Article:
|Cupar rail station Edinburgh platform|
"The “new” Mental Health Strategy for Scotland was published on 13 August 2012, a 3 year plan, and I was involved in consultation meetings prior to the publication and submitted an individual response, from the perspective of being an unpaid carer and a person who has recovered from a “mental illness” prognosis. Because of these personal circumstances, at 62, I’m now a writer, activist and campaigner in mental health matters, involved in national groups, speaking out and influencing positive change.
A strategy can be defined as “a method or plan chosen to bring about a desired future”, and I was looking for level playing fields and straight paths so that people with lived experience of mental health difficulties would be meaningfully involved in service design and delivery. A commitment to action as well as words. Evidence that Scottish Government senior managers were serious about people power. I was looking for a strategy that was more than fine rhetoric and a reinforcement of top-down hierarchy.
On first reading the published document it appeared to say the right things in the key themes although the warning bells started sounding when seeing the division between “common mental health problems” and “severe and enduring mental illness” being perpetuated. Mind the Gap. Them and us. The sheep and the goats. The stigma and discrimination that is endemic for people with a “mental disorder” label who can be coercively treated in psychiatric settings.
It happened to me on 3 separate occasions, altered mind states after childbirth in 1978 and 1984, then more recently in 2002 when aged 50 and menopausal. I didn’t like being forced to take psychiatric drugs as they depressed me and the antidepressant gave me suicidal impulse then bone loss, resulting in a fractured fibula and 6 inch metal plate. Fortunately I was able to take charge of my own mental health, taper the drugs, against the advice of psychiatry, and make a full recovery. However the mental illness label remains in my “notes”, indelibly written.
The Strategy’s first Key Theme is “Working more effectively with families and carers”. However in the two years since publication, with only one year to go, I have seen little evidence-based practice. Healthcare Improvement Scotland is mentioned but my experience of this quango is less than impressive and they don’t welcome critical voices in the mix, preferring the adulation of their peers. No doubt if I was to tell them they were wonderful then I would be a favourite and invited to participate.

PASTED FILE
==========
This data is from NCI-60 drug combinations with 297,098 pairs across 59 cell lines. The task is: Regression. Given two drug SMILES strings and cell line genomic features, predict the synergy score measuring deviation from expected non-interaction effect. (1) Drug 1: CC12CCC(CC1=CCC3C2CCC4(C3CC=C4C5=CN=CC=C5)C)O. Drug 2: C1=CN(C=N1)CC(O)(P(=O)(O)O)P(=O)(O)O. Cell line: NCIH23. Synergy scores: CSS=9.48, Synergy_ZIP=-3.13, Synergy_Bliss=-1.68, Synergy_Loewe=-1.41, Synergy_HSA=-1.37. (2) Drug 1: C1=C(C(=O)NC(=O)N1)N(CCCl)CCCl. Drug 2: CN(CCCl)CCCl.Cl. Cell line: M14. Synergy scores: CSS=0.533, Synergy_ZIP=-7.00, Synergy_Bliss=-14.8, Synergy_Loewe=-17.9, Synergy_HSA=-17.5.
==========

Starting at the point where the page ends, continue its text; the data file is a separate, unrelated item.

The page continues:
Therefore the themes and key change areas in the Strategy I contend are flawed by dint of their only involving people, cronies, who tell them what they want to hear. Mind the Gap. There are 36 Commitments which profess to be either person-centred, safe or effective, some of them claiming to be all three. But people come in all shapes and sizes, from different viewpoints and perspectives, and it will be difficult to claim person-centredness for everyone. What suits one person may not suit another.
What is “safe”? My family members have been injured and denied basic human rights in psychiatric settings, and I have complaints ongoing about this. Because there is the option for compulsory treatment then a person resisting can be restrained, secluded and subject to force. The phrases “non-compliant”, “without capacity” and “lacking in insight (anosognosia)” can be used to justify coercion whereas in society the same person might be described as non-conformist, free thinking, wise and creative.
Mind the Gap. Therefore I have had no option but to concede that there is a gap between the government’s current mental health strategy and what they should be doing to make straight paths and level playing fields. A gap between their words and their “commitments”. I have to question my involvement in the strategy consultation, as to whether it was worth my time and energy in writing an individual response when we just got more of the same.
There is also a gap between their words and their practice, what is promised in the strategy and what has been delivered so far. I speak from experience as I have been involved in a number of national mental health initiatives, including a crisis network, clinical psychology training, carers’ groups, Carers’ Parliament, a user led research group and the Cross Party Group on Mental Health that meets in Scottish Parliament.